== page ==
The city’s education department is taking an inventory of school trips as concern about the spread of the coronavirus grows, officials announced Thursday.

The global spread of the virus coincided with a week-long school vacation, Feb. 17-21, during which some students and school employees traveled out of the country. Tracking down those who were abroad could take some time, given the school system’s size.

Mayor Bill de Blasio said one teacher had tested negative for the virus after traveling to Italy as part of a school trip with James Madison High School in Brooklyn. More than 40 students took part in the trip, along with six other school staffers. None of the students from Madison have shown symptoms, the mayor said, and therefore have not been asked to stay home.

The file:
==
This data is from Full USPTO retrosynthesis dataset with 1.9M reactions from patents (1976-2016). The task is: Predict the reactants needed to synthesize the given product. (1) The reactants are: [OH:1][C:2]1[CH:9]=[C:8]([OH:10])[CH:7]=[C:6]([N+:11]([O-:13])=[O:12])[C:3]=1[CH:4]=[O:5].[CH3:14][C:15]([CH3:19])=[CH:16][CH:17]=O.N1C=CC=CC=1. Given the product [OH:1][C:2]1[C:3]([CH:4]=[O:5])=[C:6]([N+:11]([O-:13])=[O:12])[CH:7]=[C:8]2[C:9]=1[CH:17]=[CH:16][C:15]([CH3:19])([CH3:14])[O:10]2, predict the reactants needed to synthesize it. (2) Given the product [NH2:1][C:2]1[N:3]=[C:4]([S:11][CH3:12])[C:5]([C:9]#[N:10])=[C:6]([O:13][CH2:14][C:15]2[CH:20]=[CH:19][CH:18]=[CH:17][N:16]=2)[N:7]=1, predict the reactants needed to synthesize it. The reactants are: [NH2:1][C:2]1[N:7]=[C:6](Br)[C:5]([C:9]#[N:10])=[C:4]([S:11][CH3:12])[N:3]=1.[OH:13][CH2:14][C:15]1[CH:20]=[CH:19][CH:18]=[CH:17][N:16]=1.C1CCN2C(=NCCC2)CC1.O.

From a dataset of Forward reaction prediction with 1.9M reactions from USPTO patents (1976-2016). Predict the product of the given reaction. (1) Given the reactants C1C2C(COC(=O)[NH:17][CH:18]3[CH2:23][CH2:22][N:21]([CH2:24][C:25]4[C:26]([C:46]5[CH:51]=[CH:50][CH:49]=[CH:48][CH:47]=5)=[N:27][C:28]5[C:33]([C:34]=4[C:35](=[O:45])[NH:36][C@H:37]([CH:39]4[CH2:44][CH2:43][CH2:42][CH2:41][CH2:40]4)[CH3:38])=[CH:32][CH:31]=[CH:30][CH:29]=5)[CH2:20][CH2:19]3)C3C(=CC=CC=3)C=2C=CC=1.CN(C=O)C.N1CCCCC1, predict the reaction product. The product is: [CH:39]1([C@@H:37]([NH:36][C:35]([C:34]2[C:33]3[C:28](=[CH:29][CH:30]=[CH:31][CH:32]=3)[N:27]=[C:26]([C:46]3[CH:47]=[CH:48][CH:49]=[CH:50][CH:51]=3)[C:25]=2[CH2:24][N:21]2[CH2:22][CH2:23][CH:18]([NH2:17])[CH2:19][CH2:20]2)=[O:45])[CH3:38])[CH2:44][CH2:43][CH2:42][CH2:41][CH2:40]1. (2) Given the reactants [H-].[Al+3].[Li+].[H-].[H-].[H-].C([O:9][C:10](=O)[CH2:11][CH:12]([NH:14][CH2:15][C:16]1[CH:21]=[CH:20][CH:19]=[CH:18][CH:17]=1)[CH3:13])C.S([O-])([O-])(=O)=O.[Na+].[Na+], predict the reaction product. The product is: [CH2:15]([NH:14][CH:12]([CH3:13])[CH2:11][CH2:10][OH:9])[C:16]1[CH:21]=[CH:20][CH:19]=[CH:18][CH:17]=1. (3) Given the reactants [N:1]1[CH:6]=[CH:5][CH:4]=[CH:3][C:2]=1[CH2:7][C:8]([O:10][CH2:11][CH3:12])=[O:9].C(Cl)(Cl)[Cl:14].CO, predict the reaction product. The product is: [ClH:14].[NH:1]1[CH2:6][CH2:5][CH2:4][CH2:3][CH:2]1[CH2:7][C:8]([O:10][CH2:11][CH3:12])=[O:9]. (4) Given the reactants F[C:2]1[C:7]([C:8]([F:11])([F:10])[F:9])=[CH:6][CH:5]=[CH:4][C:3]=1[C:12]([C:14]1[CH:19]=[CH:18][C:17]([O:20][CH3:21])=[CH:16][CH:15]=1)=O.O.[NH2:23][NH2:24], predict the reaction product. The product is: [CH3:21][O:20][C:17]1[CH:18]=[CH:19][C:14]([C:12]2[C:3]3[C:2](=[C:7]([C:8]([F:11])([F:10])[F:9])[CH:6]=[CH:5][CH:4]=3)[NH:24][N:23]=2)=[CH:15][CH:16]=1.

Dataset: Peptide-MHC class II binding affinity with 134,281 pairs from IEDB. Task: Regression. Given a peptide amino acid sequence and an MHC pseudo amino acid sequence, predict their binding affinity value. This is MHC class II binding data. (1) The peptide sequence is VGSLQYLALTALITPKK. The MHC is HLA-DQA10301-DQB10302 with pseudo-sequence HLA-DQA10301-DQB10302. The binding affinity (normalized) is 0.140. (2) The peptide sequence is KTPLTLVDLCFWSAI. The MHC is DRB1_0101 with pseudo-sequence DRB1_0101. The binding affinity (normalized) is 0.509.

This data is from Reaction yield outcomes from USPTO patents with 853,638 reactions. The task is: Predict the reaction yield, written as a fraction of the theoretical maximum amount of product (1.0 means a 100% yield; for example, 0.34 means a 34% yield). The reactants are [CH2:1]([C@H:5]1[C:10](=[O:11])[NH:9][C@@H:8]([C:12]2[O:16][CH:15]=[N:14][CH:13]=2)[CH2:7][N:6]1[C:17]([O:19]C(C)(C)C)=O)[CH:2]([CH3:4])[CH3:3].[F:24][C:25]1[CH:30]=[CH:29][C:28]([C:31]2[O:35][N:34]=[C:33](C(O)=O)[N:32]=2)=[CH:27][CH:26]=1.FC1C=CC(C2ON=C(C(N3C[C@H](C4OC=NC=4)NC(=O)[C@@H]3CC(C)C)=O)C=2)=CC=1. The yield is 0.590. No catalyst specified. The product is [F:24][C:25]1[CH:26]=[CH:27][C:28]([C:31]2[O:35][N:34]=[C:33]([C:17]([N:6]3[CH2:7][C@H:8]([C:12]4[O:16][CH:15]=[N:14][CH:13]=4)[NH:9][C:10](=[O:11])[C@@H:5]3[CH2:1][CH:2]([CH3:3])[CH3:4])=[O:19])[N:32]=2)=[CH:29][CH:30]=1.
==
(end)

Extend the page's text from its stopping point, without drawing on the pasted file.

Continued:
Two other teachers who traveled to Italy on vacation are awaiting the results of testing and are not currently in school. One educator returned to her classroom for several days after a trip before showing any symptoms. The mayor said the city would follow up with those schools if needed once the results are known.

It’s unclear how many school-organized trips to affected countries — which include China, South Korea, Japan, Italy, and Iran — have taken place since the coronavirus outbreak. But James Madison is not alone. Brooklyn’s Edward R. Murrow High School also organized a trip to Italy during the February break, according to students and staff there, some of whom shared concerns that those on the trip were not asked to stay home.

The Article was originally published on NYC schools scramble to track student and teacher travel amid coronavirus threat

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